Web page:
4919 Broadway, Boulder, CO 80304
My painting techniques have taken a distinctive turn from traditional encaustic art using paraffin wax as the paint medium instead of beeswax. I found the yellow-brown color of beeswax tints the pigments color of the wax. Using opaque paraffins keeps my colors true and bright. I have also developed a specially blended wax-additive base, which allows me to paint without the “burning in” process that is part of the traditional encaustic process. The “burning in” is used after each new layer of wax is added to the painting in order to permanently fuse the new top layer to the wax layers below. One of the special and beautiful characteristics of wax paint is that it freezes immediately when applied to the paintings surface and can create wonderful textures. “Burning in” can cause the surface to smooth out, loosing these textures. Using my blended wax gives me greater flexibility and with creative techniques, I achieve a wide range of textures, faux finishes, engraved and sculpted effects. My wax paint is applied with various hot styluses, hot brushes and irons, air guns and wax on wax appliqué. It is laid on as thinly polished glazes or as heavy encrusted impastos. I carve, mold, shape and scrape, building high and low reliefs.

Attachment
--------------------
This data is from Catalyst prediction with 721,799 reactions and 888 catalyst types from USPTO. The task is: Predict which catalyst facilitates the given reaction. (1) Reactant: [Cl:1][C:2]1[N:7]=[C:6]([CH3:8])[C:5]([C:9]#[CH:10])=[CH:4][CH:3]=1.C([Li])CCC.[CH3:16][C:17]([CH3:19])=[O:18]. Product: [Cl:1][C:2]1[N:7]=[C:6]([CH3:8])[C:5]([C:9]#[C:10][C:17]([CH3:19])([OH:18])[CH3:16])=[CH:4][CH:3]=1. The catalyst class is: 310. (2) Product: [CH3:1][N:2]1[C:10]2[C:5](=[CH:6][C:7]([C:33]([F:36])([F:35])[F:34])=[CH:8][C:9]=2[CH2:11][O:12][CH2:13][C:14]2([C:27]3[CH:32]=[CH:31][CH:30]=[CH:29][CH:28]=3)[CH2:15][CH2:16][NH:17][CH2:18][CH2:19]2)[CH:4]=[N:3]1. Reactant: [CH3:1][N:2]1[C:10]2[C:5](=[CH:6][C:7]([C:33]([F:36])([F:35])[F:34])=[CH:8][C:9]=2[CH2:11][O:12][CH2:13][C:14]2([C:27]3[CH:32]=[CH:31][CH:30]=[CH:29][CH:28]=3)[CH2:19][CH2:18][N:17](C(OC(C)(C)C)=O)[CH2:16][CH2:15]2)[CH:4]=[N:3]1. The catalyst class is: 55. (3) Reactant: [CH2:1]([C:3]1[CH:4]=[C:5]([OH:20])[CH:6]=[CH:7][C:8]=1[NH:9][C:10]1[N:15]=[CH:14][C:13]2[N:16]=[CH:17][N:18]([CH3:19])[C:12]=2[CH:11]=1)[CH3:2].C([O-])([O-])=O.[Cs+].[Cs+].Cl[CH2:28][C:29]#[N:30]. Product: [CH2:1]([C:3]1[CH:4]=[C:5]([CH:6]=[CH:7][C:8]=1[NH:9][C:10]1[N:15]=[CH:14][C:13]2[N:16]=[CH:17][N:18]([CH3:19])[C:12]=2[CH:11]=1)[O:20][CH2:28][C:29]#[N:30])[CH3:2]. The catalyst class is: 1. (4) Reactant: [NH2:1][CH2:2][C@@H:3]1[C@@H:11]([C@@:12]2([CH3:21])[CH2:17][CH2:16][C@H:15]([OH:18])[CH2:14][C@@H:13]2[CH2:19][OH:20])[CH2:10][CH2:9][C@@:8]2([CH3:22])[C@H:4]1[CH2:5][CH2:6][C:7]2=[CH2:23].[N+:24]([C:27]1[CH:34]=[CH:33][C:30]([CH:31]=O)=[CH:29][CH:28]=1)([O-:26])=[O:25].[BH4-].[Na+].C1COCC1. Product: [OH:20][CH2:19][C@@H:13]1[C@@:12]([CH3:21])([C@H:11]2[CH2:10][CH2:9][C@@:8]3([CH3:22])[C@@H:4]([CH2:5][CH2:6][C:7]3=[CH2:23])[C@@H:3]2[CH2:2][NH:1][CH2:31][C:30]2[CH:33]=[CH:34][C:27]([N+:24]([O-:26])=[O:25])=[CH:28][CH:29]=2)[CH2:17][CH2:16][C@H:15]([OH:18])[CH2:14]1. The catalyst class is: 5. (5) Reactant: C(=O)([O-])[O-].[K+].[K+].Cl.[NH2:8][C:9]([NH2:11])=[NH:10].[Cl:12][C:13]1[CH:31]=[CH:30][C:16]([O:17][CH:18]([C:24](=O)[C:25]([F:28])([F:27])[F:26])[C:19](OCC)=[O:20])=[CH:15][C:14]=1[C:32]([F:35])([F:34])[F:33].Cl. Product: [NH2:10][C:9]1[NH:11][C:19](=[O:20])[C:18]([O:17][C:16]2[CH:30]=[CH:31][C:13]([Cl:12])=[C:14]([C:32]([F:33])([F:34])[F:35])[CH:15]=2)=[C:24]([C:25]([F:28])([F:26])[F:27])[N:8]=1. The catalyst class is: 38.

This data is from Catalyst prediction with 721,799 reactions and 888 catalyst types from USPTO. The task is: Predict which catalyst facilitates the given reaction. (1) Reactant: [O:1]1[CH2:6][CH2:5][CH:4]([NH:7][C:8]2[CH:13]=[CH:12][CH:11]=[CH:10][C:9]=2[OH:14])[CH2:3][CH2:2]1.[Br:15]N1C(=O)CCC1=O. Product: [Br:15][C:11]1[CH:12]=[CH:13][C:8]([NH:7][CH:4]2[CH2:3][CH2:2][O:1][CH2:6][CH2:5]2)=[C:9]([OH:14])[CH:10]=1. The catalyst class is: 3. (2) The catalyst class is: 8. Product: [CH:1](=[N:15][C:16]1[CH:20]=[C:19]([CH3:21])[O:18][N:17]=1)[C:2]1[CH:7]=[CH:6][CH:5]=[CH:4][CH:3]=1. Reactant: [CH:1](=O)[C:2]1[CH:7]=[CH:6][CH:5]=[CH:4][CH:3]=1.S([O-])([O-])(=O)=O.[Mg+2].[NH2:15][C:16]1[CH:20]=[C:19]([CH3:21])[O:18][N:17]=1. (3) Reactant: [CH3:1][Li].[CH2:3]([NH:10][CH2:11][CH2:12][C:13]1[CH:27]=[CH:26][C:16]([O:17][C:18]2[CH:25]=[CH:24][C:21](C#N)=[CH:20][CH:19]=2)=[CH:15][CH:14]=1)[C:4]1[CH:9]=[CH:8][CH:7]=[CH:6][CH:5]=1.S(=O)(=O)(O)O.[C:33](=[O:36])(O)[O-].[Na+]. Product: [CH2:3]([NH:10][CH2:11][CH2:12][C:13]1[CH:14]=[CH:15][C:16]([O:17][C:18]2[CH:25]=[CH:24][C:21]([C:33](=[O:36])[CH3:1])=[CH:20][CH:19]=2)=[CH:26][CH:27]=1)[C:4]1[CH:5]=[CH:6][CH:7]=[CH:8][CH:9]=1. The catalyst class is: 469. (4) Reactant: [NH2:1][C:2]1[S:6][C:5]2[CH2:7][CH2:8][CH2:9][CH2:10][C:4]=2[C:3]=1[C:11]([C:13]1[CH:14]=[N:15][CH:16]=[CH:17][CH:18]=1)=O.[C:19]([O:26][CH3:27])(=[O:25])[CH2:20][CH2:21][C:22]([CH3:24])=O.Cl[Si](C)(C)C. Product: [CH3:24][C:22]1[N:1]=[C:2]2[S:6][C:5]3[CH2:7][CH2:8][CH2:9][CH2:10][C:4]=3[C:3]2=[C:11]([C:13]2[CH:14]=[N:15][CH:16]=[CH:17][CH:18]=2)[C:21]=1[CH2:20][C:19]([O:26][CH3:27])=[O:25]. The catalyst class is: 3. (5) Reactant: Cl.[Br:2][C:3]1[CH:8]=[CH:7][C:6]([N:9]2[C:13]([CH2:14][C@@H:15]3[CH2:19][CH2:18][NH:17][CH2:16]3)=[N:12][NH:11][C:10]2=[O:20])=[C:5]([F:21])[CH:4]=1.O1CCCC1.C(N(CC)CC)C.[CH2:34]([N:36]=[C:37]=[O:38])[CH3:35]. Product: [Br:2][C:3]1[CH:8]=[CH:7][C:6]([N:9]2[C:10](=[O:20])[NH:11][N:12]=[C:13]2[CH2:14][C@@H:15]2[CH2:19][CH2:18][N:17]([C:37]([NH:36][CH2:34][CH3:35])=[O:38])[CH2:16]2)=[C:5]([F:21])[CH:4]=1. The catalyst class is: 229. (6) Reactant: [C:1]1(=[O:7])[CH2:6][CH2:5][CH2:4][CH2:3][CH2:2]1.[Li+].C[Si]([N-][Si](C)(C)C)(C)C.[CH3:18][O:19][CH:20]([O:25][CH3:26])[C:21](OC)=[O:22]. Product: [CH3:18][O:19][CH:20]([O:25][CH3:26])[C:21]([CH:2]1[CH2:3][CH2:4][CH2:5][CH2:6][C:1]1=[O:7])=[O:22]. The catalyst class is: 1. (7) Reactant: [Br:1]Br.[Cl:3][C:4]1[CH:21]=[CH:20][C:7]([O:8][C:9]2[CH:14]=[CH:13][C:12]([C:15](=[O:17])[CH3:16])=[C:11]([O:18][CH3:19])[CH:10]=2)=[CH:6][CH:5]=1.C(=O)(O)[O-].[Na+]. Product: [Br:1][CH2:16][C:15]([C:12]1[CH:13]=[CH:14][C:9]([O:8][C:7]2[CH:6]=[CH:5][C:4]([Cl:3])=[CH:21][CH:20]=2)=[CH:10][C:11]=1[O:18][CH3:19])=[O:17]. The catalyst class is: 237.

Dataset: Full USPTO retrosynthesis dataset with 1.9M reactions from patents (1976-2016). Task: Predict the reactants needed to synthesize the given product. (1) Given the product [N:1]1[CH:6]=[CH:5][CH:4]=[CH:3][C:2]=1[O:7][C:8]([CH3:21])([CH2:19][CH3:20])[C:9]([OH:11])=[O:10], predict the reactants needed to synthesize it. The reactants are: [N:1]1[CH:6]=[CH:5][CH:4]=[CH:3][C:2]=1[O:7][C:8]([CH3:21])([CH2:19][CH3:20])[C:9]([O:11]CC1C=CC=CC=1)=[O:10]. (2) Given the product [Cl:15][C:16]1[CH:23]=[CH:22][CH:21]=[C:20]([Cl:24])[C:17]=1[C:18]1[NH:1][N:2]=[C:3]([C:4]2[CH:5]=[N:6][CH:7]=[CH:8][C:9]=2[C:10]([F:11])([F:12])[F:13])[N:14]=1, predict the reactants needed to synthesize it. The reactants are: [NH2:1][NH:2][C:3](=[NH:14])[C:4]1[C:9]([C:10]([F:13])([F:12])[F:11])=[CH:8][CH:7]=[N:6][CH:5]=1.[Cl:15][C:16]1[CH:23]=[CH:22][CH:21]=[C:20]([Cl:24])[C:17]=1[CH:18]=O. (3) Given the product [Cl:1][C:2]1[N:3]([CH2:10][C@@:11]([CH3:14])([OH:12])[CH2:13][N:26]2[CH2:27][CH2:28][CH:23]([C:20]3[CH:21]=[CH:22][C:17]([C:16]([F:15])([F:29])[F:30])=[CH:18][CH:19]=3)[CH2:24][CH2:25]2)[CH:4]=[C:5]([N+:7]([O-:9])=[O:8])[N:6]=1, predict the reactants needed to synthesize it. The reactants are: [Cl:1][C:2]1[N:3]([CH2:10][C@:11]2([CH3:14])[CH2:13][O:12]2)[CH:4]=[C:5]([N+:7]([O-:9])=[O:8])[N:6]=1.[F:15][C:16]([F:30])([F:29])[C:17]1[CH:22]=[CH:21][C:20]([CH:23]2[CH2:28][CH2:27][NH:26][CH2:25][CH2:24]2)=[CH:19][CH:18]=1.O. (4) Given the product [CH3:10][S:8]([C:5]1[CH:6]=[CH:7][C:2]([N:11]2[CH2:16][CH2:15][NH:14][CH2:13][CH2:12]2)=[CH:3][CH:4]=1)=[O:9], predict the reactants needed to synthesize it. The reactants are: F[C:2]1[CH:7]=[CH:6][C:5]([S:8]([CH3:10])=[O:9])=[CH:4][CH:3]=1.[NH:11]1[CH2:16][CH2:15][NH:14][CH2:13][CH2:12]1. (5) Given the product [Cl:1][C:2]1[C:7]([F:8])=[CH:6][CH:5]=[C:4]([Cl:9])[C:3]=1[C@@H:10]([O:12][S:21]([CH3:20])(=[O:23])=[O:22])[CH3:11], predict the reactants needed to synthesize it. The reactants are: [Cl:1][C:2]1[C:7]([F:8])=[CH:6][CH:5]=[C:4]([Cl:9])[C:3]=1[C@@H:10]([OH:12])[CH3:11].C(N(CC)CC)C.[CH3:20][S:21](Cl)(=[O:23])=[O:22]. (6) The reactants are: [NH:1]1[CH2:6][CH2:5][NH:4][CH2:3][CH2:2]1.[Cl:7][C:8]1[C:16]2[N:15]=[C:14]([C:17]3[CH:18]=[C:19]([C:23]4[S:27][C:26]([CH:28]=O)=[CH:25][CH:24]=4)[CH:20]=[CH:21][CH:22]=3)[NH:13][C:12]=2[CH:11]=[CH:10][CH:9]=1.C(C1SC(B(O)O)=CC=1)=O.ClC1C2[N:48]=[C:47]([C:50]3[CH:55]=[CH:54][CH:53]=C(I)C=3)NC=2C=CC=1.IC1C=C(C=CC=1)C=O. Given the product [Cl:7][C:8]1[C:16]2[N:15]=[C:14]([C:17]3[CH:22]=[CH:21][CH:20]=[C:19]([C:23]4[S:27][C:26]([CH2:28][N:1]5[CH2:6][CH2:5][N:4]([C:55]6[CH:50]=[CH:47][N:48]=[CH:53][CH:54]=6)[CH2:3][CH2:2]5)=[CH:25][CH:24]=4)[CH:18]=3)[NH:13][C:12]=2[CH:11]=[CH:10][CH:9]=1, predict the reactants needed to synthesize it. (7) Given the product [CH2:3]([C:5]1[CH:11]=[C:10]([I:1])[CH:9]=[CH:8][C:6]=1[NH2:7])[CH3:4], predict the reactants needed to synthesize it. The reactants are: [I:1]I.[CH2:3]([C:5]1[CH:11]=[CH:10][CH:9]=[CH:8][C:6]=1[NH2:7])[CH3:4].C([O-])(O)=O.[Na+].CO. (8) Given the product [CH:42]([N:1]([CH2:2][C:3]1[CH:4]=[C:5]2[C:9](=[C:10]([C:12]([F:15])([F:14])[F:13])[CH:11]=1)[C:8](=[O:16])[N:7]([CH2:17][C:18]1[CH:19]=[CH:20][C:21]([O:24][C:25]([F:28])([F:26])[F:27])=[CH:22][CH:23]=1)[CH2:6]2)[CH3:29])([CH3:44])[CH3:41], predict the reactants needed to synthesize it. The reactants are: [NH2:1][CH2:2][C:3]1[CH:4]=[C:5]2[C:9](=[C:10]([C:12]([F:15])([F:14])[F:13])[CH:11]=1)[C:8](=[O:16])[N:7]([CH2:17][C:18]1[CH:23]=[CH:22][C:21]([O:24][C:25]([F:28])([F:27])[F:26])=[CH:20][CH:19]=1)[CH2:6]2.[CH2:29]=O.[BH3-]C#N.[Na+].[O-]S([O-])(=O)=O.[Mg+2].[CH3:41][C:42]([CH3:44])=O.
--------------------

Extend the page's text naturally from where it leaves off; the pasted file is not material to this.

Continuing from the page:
I began a new series of wax paintings this March of 2020 entitled "Scent of Color." This series is focused on the primary colors Red, Blue and Yellow. Each painting utilizes only shades of one of the primary colors. With the Red painting I used a deep red wax pigment, a bright florescent red wax pigment and black and white wax pigments for shading the red pigments darker or lighter. The same principle was used for the blue and yellow paintings - a deep blue (yellow) wax pigment, a bright blue (yellow) wax pigment and black and white wax pigments for shading. This primary series will also include a white and black painting to complete a 5 set painting series. Although black and white not considered true colors by some, true black and true white can not be created by blending any other color pigments together, so in some sence back and white can meet the definition of primary. The White painting will use only black wax pigment for shading and the Black painting uses only white wax pigment for shading. My premise for this series is to both expressively create by color limiting myself and show the depth, tones and play within each color. This series also pushed the wax paint medium and myself with the craving relief I use to also add to the depth, tone and shadows of each piece.
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